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Queen Mary's Army Auxiliary Corps
The history of the Women's Army Auxiliary Corps which became the QMAAC and served in frontline hospitals in France during the First World War with members war graves pictures
The Queen Mary's Army Auxiliary Corps was formed on 9 April 1918 with Her Majesty as Commander-in-Chief of the Corps. It was formerly named the Women's Army Auxiliary Corps which was formed in 1917 as a result of Lieutenant General H M Lawson's report of 16 January 1917. This recommended that the army employ women in France and at home to free up more men, doing non combative work, for frontline duties. Their Chief Controller was Mrs Chalmers Watson and recruiting began in March 1917.
During the Great War years over 57,000 women served, including the 10,000 women employed at Royal Flying Corps air stations and transferred to the Women's Royal Air Force when they formed in April 1918. They were first sent to the front line on 31 March 1917. This was fourteen cooks and waitresses to the battlefields of France where they cooked in hospitals and camps. Their most senior officer was Helen Gwynne-Vaughan and Florence Leach was the controller of the cooks. As the First World War progressed they served in other countries like Belgium, Greece and Italy.
No rank was held, though they were known as officials (controllers and administrators) and members (workers) and divided into four sections of cookery, mechanical, clerical and miscellaneous and later included an auxiliary corps of the Royal Army Medical Corps to administer to their own personnel. Roles of the WAAC and QMAAC included telephonists, mechanics.
Their uniform was the khaki coloured uniforms of male soldiers. They wore a small cap, jacket and skirt, which was no more than twelve inches from the ground.
Five members of the Queen Mary's Army Auxiliary Corps were awarded the Military Medal during the Great War. Honours and Awards to Women: The Military Medal has details of these along with why they were awarded the MM.
Demobilisation began upon Armistice in November 1918 and the QMAAC was no longer formally in existence on the 1 May 1920 although a small unit was attached to the Graves Registrations Commission at St Pol and was disbanded on 27 September 1921.
A German air raid during World War Two saw much of their records lost, though the National Archives have now added those that did survive online. See our Service and Genealogy Records page for further details.
Ivy Lillian Campany was the last WAAC veteran. She died in 2008.
Their collection of historical photos and diaries were held in the Women's Royal Army Corps Museum in Guildford until this closed. They can now be found at the National Army Museum, Royal Hospital Road, Chelsea, London SW3 4HT.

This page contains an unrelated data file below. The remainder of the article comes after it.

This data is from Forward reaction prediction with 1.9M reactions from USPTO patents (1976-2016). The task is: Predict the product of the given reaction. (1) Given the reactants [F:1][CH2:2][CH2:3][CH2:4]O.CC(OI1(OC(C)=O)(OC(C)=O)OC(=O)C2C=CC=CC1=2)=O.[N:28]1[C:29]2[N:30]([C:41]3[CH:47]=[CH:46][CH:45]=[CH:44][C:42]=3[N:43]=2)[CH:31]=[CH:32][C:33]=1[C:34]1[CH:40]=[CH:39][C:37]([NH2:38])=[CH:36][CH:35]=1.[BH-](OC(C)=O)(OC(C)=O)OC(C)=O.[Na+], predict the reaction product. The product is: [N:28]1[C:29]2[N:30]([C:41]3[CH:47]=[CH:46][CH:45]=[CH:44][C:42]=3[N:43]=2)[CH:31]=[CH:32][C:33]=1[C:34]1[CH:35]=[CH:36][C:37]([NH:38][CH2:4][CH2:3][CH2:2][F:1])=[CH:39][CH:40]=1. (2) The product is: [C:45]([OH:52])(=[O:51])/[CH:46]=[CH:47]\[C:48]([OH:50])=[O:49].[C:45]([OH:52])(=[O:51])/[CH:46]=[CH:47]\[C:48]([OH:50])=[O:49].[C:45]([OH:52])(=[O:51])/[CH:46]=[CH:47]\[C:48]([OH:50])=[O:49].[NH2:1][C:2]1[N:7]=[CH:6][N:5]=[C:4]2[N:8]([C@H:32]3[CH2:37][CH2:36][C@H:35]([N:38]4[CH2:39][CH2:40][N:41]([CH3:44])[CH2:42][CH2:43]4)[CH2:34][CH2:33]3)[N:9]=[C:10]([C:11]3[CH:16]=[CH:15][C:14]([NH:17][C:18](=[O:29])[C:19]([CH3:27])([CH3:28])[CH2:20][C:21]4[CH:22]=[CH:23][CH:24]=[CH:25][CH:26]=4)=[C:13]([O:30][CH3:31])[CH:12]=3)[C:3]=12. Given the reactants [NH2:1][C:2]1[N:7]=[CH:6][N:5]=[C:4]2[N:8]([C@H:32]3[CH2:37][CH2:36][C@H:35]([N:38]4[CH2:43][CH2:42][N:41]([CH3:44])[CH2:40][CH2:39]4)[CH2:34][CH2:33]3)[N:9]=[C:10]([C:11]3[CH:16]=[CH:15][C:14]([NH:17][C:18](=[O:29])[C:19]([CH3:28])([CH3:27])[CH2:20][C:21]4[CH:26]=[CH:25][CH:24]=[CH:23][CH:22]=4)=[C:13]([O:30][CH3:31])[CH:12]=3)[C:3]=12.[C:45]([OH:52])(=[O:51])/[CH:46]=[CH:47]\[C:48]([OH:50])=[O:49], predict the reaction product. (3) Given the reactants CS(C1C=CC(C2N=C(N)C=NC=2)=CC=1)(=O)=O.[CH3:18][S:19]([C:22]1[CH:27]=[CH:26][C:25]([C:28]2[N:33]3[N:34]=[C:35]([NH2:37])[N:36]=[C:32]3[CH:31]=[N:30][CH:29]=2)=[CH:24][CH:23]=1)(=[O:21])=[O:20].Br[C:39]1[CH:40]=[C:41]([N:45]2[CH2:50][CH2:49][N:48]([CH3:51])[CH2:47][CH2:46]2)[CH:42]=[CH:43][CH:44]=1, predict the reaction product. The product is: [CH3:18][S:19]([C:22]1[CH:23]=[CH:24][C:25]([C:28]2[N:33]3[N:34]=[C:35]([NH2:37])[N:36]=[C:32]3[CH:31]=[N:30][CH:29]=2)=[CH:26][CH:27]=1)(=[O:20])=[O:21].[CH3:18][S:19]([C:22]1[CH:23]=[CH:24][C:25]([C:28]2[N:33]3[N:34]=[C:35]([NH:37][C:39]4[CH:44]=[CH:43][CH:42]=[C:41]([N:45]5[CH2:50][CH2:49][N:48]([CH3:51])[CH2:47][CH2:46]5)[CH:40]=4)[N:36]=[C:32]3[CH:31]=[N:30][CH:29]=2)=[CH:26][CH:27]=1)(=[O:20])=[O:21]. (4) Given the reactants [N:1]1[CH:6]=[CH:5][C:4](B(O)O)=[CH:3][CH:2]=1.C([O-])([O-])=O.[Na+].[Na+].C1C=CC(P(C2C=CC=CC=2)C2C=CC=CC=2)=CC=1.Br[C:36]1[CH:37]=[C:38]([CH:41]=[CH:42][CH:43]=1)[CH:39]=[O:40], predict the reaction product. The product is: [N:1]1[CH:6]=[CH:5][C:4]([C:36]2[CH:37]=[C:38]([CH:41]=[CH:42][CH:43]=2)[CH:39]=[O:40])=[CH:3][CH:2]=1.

Below are photographs and information of their war graves. We think that 8 officials and 75 members died in service during WWI.
Worker Doris Quane
Worker Quane was attached to the Reserve Battalion Cheshire Regiment. Her grave is located at St Margarets Churchyard, Bodelwyddan. The headstone reads:
10515 Worker D. Quane Q.M.Army Aux. Corps 19th April 1918.
See also Ellen Graham Thomson QMAAC.
More War Graves of Nurses.
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Above is Edith Lilly Taylor, known as Lily as she did not like the name Edith. She was born on the 9 March 1896 and served in France in the QMAAC as either a cook or waitress. In the group photograph below, she is in the back row, third from the right.
Below is her dog tag which was engraved on a French coin with her identity number 36800. It is pictured alongside her British War Medal 1914-18 and her Allied Victory Medal, both without ribbons.
Read the World War One ID Bracelet page to discover why personnel engraved their details on metal objects.
Pictured is Ann Mackay from Bettyhill, Sutherland Scotland. Mackay was her maiden name and she was born in 1897. She served in France in World War One where she met her future husband in either 1917 or 1918. He was injured and had been gassed in the trenches. He went onto serve in Archangel Russia in 1919. Sadly, his records were destroyed during the Second World War.
Her family would love to learn more about his grandmother and her photo, especially in identifying the uniform. We think she may have served in the Women's Army Auxiliary Corps (WAAC) which later became the Queen Mary's Army Auxiliary Corps (QMAAC). So, she may have been a nursing assistant or a cook. I think she may be wearing her ‘best uniform’ in the photo. Her white collar indicates a forewoman and not a worker. Or she could have been a clerk at the military base at Rouen or Wimereux.
If you can help with further information please contact me.
Forces War Records
Forces War Records are a genealogy site where you can find military records of over 6 million British Armed Forces personnel cross matched with over 4000 Regiments, Bases and Ships. This link includes a free search and a special discount of 40% off membership offer for visitors who use the discount code AF40 if they decide to become a member.
Search Now. A unique feature is their WW1 Soldiers Medical Records section.
If you would like to contribute to this page, suggest changes or inclusions to this website or would like to send me a photograph then please e-mail me.
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